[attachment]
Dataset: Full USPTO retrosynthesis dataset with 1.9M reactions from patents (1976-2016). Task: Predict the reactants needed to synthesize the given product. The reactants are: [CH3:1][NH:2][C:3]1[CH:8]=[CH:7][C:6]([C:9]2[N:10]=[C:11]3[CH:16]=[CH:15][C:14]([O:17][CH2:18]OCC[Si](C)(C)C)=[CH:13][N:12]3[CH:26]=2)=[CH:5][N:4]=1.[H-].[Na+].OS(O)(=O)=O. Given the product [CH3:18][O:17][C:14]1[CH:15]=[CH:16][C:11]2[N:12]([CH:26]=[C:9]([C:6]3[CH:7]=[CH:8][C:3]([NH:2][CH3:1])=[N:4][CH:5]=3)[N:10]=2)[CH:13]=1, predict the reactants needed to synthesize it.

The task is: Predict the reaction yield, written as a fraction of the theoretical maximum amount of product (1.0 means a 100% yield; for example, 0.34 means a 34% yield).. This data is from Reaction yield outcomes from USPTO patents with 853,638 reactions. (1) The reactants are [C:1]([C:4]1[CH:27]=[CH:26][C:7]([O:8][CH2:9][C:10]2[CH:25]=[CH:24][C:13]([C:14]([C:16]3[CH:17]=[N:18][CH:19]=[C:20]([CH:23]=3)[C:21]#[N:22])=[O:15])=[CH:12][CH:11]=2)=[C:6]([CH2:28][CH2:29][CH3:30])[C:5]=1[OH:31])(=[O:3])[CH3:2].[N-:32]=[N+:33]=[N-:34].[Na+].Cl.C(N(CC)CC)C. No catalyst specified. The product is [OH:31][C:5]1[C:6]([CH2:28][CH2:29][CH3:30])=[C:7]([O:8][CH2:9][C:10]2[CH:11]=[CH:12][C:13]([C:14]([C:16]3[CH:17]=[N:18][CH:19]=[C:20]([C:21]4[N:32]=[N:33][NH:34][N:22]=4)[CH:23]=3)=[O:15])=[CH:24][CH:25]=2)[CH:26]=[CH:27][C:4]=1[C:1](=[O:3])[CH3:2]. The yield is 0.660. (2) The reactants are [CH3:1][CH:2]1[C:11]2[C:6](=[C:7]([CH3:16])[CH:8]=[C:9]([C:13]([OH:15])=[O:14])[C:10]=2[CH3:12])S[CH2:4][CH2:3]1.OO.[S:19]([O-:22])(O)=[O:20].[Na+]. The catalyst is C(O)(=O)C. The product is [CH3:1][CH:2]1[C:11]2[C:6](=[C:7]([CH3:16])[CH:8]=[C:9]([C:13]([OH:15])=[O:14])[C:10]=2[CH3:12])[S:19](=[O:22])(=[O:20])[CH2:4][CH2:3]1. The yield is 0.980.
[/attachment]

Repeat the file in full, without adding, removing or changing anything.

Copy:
Dataset: Full USPTO retrosynthesis dataset with 1.9M reactions from patents (1976-2016). Task: Predict the reactants needed to synthesize the given product. The reactants are: [CH3:1][NH:2][C:3]1[CH:8]=[CH:7][C:6]([C:9]2[N:10]=[C:11]3[CH:16]=[CH:15][C:14]([O:17][CH2:18]OCC[Si](C)(C)C)=[CH:13][N:12]3[CH:26]=2)=[CH:5][N:4]=1.[H-].[Na+].OS(O)(=O)=O. Given the product [CH3:18][O:17][C:14]1[CH:15]=[CH:16][C:11]2[N:12]([CH:26]=[C:9]([C:6]3[CH:7]=[CH:8][C:3]([NH:2][CH3:1])=[N:4][CH:5]=3)[N:10]=2)[CH:13]=1, predict the reactants needed to synthesize it.

The task is: Predict the reaction yield, written as a fraction of the theoretical maximum amount of product (1.0 means a 100% yield; for example, 0.34 means a 34% yield).. This data is from Reaction yield outcomes from USPTO patents with 853,638 reactions. (1) The reactants are [C:1]([C:4]1[CH:27]=[CH:26][C:7]([O:8][CH2:9][C:10]2[CH:25]=[CH:24][C:13]([C:14]([C:16]3[CH:17]=[N:18][CH:19]=[C:20]([CH:23]=3)[C:21]#[N:22])=[O:15])=[CH:12][CH:11]=2)=[C:6]([CH2:28][CH2:29][CH3:30])[C:5]=1[OH:31])(=[O:3])[CH3:2].[N-:32]=[N+:33]=[N-:34].[Na+].Cl.C(N(CC)CC)C. No catalyst specified. The product is [OH:31][C:5]1[C:6]([CH2:28][CH2:29][CH3:30])=[C:7]([O:8][CH2:9][C:10]2[CH:11]=[CH:12][C:13]([C:14]([C:16]3[CH:17]=[N:18][CH:19]=[C:20]([C:21]4[N:32]=[N:33][NH:34][N:22]=4)[CH:23]=3)=[O:15])=[CH:24][CH:25]=2)[CH:26]=[CH:27][C:4]=1[C:1](=[O:3])[CH3:2]. The yield is 0.660. (2) The reactants are [CH3:1][CH:2]1[C:11]2[C:6](=[C:7]([CH3:16])[CH:8]=[C:9]([C:13]([OH:15])=[O:14])[C:10]=2[CH3:12])S[CH2:4][CH2:3]1.OO.[S:19]([O-:22])(O)=[O:20].[Na+]. The catalyst is C(O)(=O)C. The product is [CH3:1][CH:2]1[C:11]2[C:6](=[C:7]([CH3:16])[CH:8]=[C:9]([C:13]([OH:15])=[O:14])[C:10]=2[CH3:12])[S:19](=[O:22])(=[O:20])[CH2:4][CH2:3]1. The yield is 0.980.